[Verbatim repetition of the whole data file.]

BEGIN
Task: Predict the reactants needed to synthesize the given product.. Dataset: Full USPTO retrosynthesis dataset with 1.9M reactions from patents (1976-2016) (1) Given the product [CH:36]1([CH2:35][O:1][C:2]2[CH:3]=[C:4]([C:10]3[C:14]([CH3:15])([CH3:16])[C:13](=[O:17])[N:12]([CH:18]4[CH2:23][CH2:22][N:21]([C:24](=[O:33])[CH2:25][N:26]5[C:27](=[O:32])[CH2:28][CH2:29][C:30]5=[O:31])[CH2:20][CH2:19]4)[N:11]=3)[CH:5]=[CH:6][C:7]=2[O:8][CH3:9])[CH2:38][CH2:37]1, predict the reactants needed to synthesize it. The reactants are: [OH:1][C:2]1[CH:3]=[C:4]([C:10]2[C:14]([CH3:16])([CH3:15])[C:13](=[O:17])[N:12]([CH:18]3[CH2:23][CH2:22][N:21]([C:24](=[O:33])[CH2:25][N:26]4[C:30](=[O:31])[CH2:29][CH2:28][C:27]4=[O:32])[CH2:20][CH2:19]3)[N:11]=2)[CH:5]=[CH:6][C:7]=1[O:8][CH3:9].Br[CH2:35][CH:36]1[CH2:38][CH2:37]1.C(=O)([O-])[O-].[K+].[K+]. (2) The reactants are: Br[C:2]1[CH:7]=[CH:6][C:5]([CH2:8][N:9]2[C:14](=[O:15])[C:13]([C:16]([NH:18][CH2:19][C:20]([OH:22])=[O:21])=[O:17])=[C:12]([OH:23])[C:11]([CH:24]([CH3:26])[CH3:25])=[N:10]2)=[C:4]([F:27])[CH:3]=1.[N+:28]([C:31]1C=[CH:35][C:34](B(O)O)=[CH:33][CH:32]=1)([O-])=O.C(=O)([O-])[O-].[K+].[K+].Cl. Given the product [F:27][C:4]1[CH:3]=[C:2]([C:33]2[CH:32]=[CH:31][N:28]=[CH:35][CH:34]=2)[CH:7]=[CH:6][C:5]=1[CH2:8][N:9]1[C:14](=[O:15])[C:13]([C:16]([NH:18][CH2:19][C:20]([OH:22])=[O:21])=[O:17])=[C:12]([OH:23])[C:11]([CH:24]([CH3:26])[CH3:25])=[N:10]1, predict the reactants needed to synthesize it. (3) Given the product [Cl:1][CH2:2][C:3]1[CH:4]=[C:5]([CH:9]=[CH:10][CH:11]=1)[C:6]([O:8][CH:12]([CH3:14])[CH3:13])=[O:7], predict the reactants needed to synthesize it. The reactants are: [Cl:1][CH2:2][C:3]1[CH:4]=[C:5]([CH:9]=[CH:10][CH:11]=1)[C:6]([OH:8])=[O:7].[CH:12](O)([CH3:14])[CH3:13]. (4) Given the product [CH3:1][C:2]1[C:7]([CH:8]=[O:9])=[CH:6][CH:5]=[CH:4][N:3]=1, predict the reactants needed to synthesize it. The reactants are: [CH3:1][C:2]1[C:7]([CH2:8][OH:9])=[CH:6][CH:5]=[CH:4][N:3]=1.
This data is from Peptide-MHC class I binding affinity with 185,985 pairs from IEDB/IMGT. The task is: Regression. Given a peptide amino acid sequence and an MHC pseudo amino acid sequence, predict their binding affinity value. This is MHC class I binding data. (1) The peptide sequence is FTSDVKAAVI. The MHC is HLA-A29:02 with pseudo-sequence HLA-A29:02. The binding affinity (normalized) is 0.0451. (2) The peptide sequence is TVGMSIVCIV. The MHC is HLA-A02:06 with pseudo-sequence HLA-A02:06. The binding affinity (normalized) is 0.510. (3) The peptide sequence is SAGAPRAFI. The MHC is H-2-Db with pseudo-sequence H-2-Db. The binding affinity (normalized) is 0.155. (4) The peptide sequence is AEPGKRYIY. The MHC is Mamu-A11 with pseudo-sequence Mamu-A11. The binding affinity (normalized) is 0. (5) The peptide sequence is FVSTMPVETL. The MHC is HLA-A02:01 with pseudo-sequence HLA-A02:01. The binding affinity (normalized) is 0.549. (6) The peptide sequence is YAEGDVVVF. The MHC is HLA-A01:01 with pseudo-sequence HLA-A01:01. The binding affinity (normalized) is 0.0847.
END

Task: Predict the reactants needed to synthesize the given product.. Dataset: Full USPTO retrosynthesis dataset with 1.9M reactions from patents (1976-2016) (1) Given the product [CH:36]1([CH2:35][O:1][C:2]2[CH:3]=[C:4]([C:10]3[C:14]([CH3:15])([CH3:16])[C:13](=[O:17])[N:12]([CH:18]4[CH2:23][CH2:22][N:21]([C:24](=[O:33])[CH2:25][N:26]5[C:27](=[O:32])[CH2:28][CH2:29][C:30]5=[O:31])[CH2:20][CH2:19]4)[N:11]=3)[CH:5]=[CH:6][C:7]=2[O:8][CH3:9])[CH2:38][CH2:37]1, predict the reactants needed to synthesize it. The reactants are: [OH:1][C:2]1[CH:3]=[C:4]([C:10]2[C:14]([CH3:16])([CH3:15])[C:13](=[O:17])[N:12]([CH:18]3[CH2:23][CH2:22][N:21]([C:24](=[O:33])[CH2:25][N:26]4[C:30](=[O:31])[CH2:29][CH2:28][C:27]4=[O:32])[CH2:20][CH2:19]3)[N:11]=2)[CH:5]=[CH:6][C:7]=1[O:8][CH3:9].Br[CH2:35][CH:36]1[CH2:38][CH2:37]1.C(=O)([O-])[O-].[K+].[K+]. (2) The reactants are: Br[C:2]1[CH:7]=[CH:6][C:5]([CH2:8][N:9]2[C:14](=[O:15])[C:13]([C:16]([NH:18][CH2:19][C:20]([OH:22])=[O:21])=[O:17])=[C:12]([OH:23])[C:11]([CH:24]([CH3:26])[CH3:25])=[N:10]2)=[C:4]([F:27])[CH:3]=1.[N+:28]([C:31]1C=[CH:35][C:34](B(O)O)=[CH:33][CH:32]=1)([O-])=O.C(=O)([O-])[O-].[K+].[K+].Cl. Given the product [F:27][C:4]1[CH:3]=[C:2]([C:33]2[CH:32]=[CH:31][N:28]=[CH:35][CH:34]=2)[CH:7]=[CH:6][C:5]=1[CH2:8][N:9]1[C:14](=[O:15])[C:13]([C:16]([NH:18][CH2:19][C:20]([OH:22])=[O:21])=[O:17])=[C:12]([OH:23])[C:11]([CH:24]([CH3:26])[CH3:25])=[N:10]1, predict the reactants needed to synthesize it. (3) Given the product [Cl:1][CH2:2][C:3]1[CH:4]=[C:5]([CH:9]=[CH:10][CH:11]=1)[C:6]([O:8][CH:12]([CH3:14])[CH3:13])=[O:7], predict the reactants needed to synthesize it. The reactants are: [Cl:1][CH2:2][C:3]1[CH:4]=[C:5]([CH:9]=[CH:10][CH:11]=1)[C:6]([OH:8])=[O:7].[CH:12](O)([CH3:14])[CH3:13]. (4) Given the product [CH3:1][C:2]1[C:7]([CH:8]=[O:9])=[CH:6][CH:5]=[CH:4][N:3]=1, predict the reactants needed to synthesize it. The reactants are: [CH3:1][C:2]1[C:7]([CH2:8][OH:9])=[CH:6][CH:5]=[CH:4][N:3]=1.
This data is from Peptide-MHC class I binding affinity with 185,985 pairs from IEDB/IMGT. The task is: Regression. Given a peptide amino acid sequence and an MHC pseudo amino acid sequence, predict their binding affinity value. This is MHC class I binding data. (1) The peptide sequence is FTSDVKAAVI. The MHC is HLA-A29:02 with pseudo-sequence HLA-A29:02. The binding affinity (normalized) is 0.0451. (2) The peptide sequence is TVGMSIVCIV. The MHC is HLA-A02:06 with pseudo-sequence HLA-A02:06. The binding affinity (normalized) is 0.510. (3) The peptide sequence is SAGAPRAFI. The MHC is H-2-Db with pseudo-sequence H-2-Db. The binding affinity (normalized) is 0.155. (4) The peptide sequence is AEPGKRYIY. The MHC is Mamu-A11 with pseudo-sequence Mamu-A11. The binding affinity (normalized) is 0. (5) The peptide sequence is FVSTMPVETL. The MHC is HLA-A02:01 with pseudo-sequence HLA-A02:01. The binding affinity (normalized) is 0.549. (6) The peptide sequence is YAEGDVVVF. The MHC is HLA-A01:01 with pseudo-sequence HLA-A01:01. The binding affinity (normalized) is 0.0847.